Researchers from the Brown School at Washington University in St. Louis are testing an innovative approach to helping low-income smokers quit; the study protocol was outlined in a recent paper published in Contemporary Clinical Trials.
“Low-income Americans smoke more and quit less than those with more education and income,” wrote the study’s lead author, Dr. Amy McQueen, associate professor and co-director of the Health Communication Research Laboratory at the Brown School.
“Evidence-based interventions like tobacco quitlines do not address many of the unique challenges faced by low-income smokers, including unmet basic needs like food, housing, personal safety and money for necessities that often supersede health needs.”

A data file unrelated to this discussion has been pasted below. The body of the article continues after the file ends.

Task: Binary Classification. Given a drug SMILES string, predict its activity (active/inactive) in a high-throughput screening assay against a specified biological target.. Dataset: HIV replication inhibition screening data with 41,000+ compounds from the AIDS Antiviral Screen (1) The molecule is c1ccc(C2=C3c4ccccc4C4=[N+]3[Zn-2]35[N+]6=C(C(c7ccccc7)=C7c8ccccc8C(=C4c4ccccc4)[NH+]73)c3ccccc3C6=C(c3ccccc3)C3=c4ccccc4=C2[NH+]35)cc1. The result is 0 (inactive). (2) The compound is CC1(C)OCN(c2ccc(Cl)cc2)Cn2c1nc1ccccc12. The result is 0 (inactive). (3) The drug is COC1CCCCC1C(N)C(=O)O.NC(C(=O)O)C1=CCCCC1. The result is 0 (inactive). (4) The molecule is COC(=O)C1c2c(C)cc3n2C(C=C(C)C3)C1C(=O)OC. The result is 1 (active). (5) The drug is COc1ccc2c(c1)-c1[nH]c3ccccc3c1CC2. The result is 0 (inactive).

In the study, smokers are recruited from United Way 2-1-1 helplines in Missouri. Some participants talk with navigators who help them with unmet needs by referring them to local resources. The standard quitlline program is adapted for low-income smokers and coaches receive additional training. Researchers will follow up to determine whether these changes increase the number of smokers who quit, compared to standard quitline practice.
“Embedding the study in practice agencies will accelerate dissemination and scalability should our findings demonstrate intervention effectiveness,” Dr. McQueen wrote.
The study, which has already recruited more than 1,000 low-income smokers, is scheduled to conclude in 2021.Friday Letter Submission